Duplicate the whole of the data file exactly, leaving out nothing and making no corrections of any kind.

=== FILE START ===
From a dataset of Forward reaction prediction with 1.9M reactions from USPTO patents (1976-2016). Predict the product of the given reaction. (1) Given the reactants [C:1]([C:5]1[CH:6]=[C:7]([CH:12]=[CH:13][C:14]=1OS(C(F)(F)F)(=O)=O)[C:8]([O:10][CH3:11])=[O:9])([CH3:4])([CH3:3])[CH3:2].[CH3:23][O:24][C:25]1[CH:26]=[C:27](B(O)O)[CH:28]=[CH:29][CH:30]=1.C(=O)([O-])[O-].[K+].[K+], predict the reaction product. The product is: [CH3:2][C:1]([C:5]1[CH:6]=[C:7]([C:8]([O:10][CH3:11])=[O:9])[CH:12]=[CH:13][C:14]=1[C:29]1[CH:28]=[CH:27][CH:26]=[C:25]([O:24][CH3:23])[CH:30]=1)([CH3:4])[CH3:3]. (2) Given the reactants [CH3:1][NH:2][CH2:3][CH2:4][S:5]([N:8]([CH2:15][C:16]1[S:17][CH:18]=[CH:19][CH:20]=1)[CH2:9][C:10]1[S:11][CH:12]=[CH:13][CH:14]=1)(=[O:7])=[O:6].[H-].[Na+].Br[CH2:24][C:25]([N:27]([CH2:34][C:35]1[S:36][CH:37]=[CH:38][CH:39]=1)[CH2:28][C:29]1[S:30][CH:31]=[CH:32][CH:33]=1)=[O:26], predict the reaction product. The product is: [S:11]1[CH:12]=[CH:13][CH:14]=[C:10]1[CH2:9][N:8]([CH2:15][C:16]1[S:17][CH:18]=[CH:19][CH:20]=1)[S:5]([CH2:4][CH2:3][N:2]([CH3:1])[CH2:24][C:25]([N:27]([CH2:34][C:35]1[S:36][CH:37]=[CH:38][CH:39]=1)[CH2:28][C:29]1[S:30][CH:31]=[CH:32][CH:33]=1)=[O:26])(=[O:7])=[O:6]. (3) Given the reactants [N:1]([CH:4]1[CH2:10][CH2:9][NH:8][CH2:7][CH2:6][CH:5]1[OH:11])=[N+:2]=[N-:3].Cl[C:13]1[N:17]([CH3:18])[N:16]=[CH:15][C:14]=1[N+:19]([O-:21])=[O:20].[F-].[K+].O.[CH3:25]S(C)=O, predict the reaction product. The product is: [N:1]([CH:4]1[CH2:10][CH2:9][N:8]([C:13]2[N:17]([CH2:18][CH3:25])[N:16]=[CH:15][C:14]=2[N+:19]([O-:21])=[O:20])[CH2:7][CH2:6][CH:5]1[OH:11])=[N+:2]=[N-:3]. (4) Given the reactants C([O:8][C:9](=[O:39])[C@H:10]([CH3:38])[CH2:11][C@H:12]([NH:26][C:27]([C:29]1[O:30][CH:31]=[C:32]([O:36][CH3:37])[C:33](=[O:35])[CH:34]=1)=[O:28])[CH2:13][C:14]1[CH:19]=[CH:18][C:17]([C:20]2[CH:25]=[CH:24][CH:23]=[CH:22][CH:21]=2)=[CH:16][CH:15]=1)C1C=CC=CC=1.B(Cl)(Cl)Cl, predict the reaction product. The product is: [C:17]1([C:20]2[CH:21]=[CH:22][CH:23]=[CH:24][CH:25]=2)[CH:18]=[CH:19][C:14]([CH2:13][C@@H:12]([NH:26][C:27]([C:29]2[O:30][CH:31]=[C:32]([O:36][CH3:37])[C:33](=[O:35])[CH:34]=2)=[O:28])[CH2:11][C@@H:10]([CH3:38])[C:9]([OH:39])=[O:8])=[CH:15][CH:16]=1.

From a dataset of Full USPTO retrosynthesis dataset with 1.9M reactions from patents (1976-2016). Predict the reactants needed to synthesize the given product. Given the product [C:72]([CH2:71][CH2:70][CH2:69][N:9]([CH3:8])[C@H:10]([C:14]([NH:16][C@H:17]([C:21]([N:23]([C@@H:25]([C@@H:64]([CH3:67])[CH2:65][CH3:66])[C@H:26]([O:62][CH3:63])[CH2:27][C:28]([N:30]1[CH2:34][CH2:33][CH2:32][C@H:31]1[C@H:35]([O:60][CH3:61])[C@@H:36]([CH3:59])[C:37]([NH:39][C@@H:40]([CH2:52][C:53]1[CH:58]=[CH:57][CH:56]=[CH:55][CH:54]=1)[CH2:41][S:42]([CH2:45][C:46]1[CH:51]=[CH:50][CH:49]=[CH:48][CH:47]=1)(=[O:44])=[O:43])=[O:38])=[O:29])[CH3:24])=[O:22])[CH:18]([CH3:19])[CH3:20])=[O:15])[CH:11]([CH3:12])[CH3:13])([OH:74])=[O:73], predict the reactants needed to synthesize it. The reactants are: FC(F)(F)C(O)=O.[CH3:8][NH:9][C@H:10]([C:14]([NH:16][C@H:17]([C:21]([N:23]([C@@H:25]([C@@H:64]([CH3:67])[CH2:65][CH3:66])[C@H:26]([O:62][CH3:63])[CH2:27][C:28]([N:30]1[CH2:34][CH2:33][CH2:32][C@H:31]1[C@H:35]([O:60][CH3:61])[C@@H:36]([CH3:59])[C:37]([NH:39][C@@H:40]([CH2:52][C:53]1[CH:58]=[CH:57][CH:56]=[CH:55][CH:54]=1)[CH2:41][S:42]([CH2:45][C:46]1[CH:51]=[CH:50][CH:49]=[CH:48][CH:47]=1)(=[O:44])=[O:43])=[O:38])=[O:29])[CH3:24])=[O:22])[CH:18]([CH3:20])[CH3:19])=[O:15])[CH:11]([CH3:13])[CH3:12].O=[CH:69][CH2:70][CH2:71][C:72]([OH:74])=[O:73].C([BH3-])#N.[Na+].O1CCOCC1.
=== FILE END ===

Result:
From a dataset of Forward reaction prediction with 1.9M reactions from USPTO patents (1976-2016). Predict the product of the given reaction. (1) Given the reactants [C:1]([C:5]1[CH:6]=[C:7]([CH:12]=[CH:13][C:14]=1OS(C(F)(F)F)(=O)=O)[C:8]([O:10][CH3:11])=[O:9])([CH3:4])([CH3:3])[CH3:2].[CH3:23][O:24][C:25]1[CH:26]=[C:27](B(O)O)[CH:28]=[CH:29][CH:30]=1.C(=O)([O-])[O-].[K+].[K+], predict the reaction product. The product is: [CH3:2][C:1]([C:5]1[CH:6]=[C:7]([C:8]([O:10][CH3:11])=[O:9])[CH:12]=[CH:13][C:14]=1[C:29]1[CH:28]=[CH:27][CH:26]=[C:25]([O:24][CH3:23])[CH:30]=1)([CH3:4])[CH3:3]. (2) Given the reactants [CH3:1][NH:2][CH2:3][CH2:4][S:5]([N:8]([CH2:15][C:16]1[S:17][CH:18]=[CH:19][CH:20]=1)[CH2:9][C:10]1[S:11][CH:12]=[CH:13][CH:14]=1)(=[O:7])=[O:6].[H-].[Na+].Br[CH2:24][C:25]([N:27]([CH2:34][C:35]1[S:36][CH:37]=[CH:38][CH:39]=1)[CH2:28][C:29]1[S:30][CH:31]=[CH:32][CH:33]=1)=[O:26], predict the reaction product. The product is: [S:11]1[CH:12]=[CH:13][CH:14]=[C:10]1[CH2:9][N:8]([CH2:15][C:16]1[S:17][CH:18]=[CH:19][CH:20]=1)[S:5]([CH2:4][CH2:3][N:2]([CH3:1])[CH2:24][C:25]([N:27]([CH2:34][C:35]1[S:36][CH:37]=[CH:38][CH:39]=1)[CH2:28][C:29]1[S:30][CH:31]=[CH:32][CH:33]=1)=[O:26])(=[O:7])=[O:6]. (3) Given the reactants [N:1]([CH:4]1[CH2:10][CH2:9][NH:8][CH2:7][CH2:6][CH:5]1[OH:11])=[N+:2]=[N-:3].Cl[C:13]1[N:17]([CH3:18])[N:16]=[CH:15][C:14]=1[N+:19]([O-:21])=[O:20].[F-].[K+].O.[CH3:25]S(C)=O, predict the reaction product. The product is: [N:1]([CH:4]1[CH2:10][CH2:9][N:8]([C:13]2[N:17]([CH2:18][CH3:25])[N:16]=[CH:15][C:14]=2[N+:19]([O-:21])=[O:20])[CH2:7][CH2:6][CH:5]1[OH:11])=[N+:2]=[N-:3]. (4) Given the reactants C([O:8][C:9](=[O:39])[C@H:10]([CH3:38])[CH2:11][C@H:12]([NH:26][C:27]([C:29]1[O:30][CH:31]=[C:32]([O:36][CH3:37])[C:33](=[O:35])[CH:34]=1)=[O:28])[CH2:13][C:14]1[CH:19]=[CH:18][C:17]([C:20]2[CH:25]=[CH:24][CH:23]=[CH:22][CH:21]=2)=[CH:16][CH:15]=1)C1C=CC=CC=1.B(Cl)(Cl)Cl, predict the reaction product. The product is: [C:17]1([C:20]2[CH:21]=[CH:22][CH:23]=[CH:24][CH:25]=2)[CH:18]=[CH:19][C:14]([CH2:13][C@@H:12]([NH:26][C:27]([C:29]2[O:30][CH:31]=[C:32]([O:36][CH3:37])[C:33](=[O:35])[CH:34]=2)=[O:28])[CH2:11][C@@H:10]([CH3:38])[C:9]([OH:39])=[O:8])=[CH:15][CH:16]=1.

From a dataset of Full USPTO retrosynthesis dataset with 1.9M reactions from patents (1976-2016). Predict the reactants needed to synthesize the given product. Given the product [C:72]([CH2:71][CH2:70][CH2:69][N:9]([CH3:8])[C@H:10]([C:14]([NH:16][C@H:17]([C:21]([N:23]([C@@H:25]([C@@H:64]([CH3:67])[CH2:65][CH3:66])[C@H:26]([O:62][CH3:63])[CH2:27][C:28]([N:30]1[CH2:34][CH2:33][CH2:32][C@H:31]1[C@H:35]([O:60][CH3:61])[C@@H:36]([CH3:59])[C:37]([NH:39][C@@H:40]([CH2:52][C:53]1[CH:58]=[CH:57][CH:56]=[CH:55][CH:54]=1)[CH2:41][S:42]([CH2:45][C:46]1[CH:51]=[CH:50][CH:49]=[CH:48][CH:47]=1)(=[O:44])=[O:43])=[O:38])=[O:29])[CH3:24])=[O:22])[CH:18]([CH3:19])[CH3:20])=[O:15])[CH:11]([CH3:12])[CH3:13])([OH:74])=[O:73], predict the reactants needed to synthesize it. The reactants are: FC(F)(F)C(O)=O.[CH3:8][NH:9][C@H:10]([C:14]([NH:16][C@H:17]([C:21]([N:23]([C@@H:25]([C@@H:64]([CH3:67])[CH2:65][CH3:66])[C@H:26]([O:62][CH3:63])[CH2:27][C:28]([N:30]1[CH2:34][CH2:33][CH2:32][C@H:31]1[C@H:35]([O:60][CH3:61])[C@@H:36]([CH3:59])[C:37]([NH:39][C@@H:40]([CH2:52][C:53]1[CH:58]=[CH:57][CH:56]=[CH:55][CH:54]=1)[CH2:41][S:42]([CH2:45][C:46]1[CH:51]=[CH:50][CH:49]=[CH:48][CH:47]=1)(=[O:44])=[O:43])=[O:38])=[O:29])[CH3:24])=[O:22])[CH:18]([CH3:20])[CH3:19])=[O:15])[CH:11]([CH3:13])[CH3:12].O=[CH:69][CH2:70][CH2:71][C:72]([OH:74])=[O:73].C([BH3-])#N.[Na+].O1CCOCC1.